Value #4: People need answers

The Divine Principle not only has to be declared, but defined and defended. We have to remove the intellectual roadblocks. People are programmed in school to question everything, especially God and traditional values.

So we have to learn what the questions are and how to answer them. In this arena, we have the finest theology in the world. But even with the finest theology, if you don't know how to use it to answer their questions, it is of no value. Usually we go over people's heads. We talk a different language. We answer questions that they are not asking. So we need to slow down and get into their shoes—know the enemy. Overcome fear of the questions, and learn the Divine Principle answers. But just the intellectual answers are not enough. They are absolutely necessary, but we need to give people more.

Value #5: People need community

Look at the popular sit-coms: Cheers, Friends, Frasier, Home Improvement, Seinfeld: they deal with a tight-knit circle of friends. Beyond the humor, the attraction of the shows is the feeling that there is some level of genuine acceptance and connectedness.

Families are broken. People are scattered far and wide from their loved ones. People need friends, community, culture. People want to be members of a community of love and ideals, to reproduce the small town, village life, the neighborhood. That is what a church is.

If we are to grow, we MUST become that community. "Our responsibility is to build churches where true community can flourish." When I joined, it was not the Divine Principle—it was the community plus spirit world, the community on earth and in heaven. So we need to build true community among ourselves. Otherwise "brothers and sisters" is just a joke.

Value #6: People need cultural relevance

In a foreign land, missionaries need to know the language and culture. The culture includes the clothes, music, hairstyles, food, occupations, rites, family norms, spiritual interests, traditions, etc. The language includes humor, references, subtle signals, personal motivations, hot button words, and so forth. It is called "contextualization."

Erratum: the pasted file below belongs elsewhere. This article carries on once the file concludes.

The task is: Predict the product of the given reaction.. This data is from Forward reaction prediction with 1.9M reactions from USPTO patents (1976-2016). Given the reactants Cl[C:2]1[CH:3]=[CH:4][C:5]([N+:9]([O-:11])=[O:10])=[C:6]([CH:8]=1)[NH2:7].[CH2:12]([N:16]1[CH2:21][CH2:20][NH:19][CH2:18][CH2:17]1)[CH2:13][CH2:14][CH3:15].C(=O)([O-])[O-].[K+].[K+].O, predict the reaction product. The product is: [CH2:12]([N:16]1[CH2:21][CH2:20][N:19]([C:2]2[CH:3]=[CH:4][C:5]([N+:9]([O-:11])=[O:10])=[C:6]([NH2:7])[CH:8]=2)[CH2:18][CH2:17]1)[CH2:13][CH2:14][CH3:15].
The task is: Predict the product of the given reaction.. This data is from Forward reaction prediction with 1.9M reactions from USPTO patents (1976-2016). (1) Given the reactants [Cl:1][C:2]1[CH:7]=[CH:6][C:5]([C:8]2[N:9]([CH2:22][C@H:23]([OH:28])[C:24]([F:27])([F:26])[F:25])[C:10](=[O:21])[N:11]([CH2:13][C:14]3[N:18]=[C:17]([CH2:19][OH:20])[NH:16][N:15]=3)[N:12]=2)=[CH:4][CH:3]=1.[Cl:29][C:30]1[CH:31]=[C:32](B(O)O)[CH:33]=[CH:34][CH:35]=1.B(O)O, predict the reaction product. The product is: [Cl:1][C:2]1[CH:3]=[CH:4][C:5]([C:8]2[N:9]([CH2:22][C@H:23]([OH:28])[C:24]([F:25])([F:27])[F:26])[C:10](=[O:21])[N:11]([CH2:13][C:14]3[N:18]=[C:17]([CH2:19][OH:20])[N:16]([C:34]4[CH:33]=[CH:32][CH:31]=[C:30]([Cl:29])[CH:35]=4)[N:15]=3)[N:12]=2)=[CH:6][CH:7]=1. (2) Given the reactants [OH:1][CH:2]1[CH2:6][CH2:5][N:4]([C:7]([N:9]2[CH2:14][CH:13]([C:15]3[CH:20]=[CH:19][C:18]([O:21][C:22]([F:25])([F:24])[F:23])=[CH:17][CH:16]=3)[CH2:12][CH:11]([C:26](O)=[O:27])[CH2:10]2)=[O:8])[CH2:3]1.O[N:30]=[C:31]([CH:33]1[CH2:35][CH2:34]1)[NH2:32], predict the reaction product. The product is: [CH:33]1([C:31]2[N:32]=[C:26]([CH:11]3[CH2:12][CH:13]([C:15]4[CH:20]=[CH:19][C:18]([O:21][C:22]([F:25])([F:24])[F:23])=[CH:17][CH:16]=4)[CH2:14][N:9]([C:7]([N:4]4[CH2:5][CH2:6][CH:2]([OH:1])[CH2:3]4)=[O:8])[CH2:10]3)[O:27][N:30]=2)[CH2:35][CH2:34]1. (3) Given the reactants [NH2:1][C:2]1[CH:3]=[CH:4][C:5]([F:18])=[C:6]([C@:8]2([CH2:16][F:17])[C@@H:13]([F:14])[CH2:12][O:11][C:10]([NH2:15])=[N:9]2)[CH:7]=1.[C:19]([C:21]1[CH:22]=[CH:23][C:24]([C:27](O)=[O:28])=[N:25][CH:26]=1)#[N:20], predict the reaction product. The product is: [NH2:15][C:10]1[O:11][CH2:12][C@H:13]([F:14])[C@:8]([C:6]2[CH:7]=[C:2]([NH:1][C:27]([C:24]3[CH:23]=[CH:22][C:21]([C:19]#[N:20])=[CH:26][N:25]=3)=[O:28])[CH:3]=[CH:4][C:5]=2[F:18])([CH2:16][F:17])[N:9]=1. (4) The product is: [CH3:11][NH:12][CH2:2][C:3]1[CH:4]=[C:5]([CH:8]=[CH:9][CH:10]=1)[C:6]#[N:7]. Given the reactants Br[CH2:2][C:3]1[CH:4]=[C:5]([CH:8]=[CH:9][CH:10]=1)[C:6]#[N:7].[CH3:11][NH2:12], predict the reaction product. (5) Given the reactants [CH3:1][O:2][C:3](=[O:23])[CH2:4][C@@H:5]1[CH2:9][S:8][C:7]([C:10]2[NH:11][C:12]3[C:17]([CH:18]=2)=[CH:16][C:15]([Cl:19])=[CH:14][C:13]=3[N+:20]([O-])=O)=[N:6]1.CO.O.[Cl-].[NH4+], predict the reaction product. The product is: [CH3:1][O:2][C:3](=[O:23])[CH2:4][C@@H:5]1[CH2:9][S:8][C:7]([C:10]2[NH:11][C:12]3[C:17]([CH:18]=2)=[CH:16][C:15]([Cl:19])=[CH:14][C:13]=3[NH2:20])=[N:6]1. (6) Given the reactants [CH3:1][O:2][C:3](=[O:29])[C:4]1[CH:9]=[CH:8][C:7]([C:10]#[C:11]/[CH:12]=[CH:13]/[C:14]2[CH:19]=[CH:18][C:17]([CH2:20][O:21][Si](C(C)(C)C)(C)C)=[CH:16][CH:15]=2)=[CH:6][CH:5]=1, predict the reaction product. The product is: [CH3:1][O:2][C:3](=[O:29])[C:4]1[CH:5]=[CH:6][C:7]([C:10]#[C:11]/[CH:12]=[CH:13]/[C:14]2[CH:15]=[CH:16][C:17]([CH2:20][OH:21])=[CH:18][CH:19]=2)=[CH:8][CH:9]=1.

We are in a foreign culture. Now we will expand our drawing, taking out the letters True Parents. Why? Because that is not the chasm the blessing fills! There's a wider and deeper chasm to the right, even further from where the unchurched people are—that is the sin chasm, the blood lineage chasm. The closer chasm is the "culture chasm."

These are spiritually neutral, but they separate people from True Parents. The next drawing shows progressive embankments from the right to the left, filling the cultural chasm. We have to "crack the cultural code."

Mittelberg spends several pages on this point, discussing language (easy to understand), clothes (wear the same as your target audience). If you want to reach the business community, wear business attire. Students, wear campus style clothing. A tropical culture, wear short-sleeved shirts and deck shoes, minus the socks. Music—what they like. Personal motivators: spell out the benefits of membership, as well as the costs. Cultural points of reference—not a lot of people around here raise sheep, but they did in biblical times so the Bible uses sheep. We should use contemporary references. Habits—people drive, so get a parking lot. People like movies, so show film clips to convey content. People have short attention spans, so be brief and to the point.

We cannot expect them to cross the chasm; we have to do it.

And the type of outreach you do has to depend upon how far people are away from you.

Value #7: People need time

Allow people to move ahead at their own pace. "Pressing people to take steps for which they're not yet ready will backfire. In some cases it can even short-circuit the whole process."

For most people conversion to True Parents is a process. It is not accomplished through one event, but rather by deepening the trust and understanding of secular people over time and urge them to put their faith in True Parents.

To summarize the values that build the church, that lead us to become successful blessed central families: 1. People matter to God; 2. they're lost; 3. they need True Parents; 4. they need answers; 5. they long for community; 6. they need relevant communication, and 7. they require time.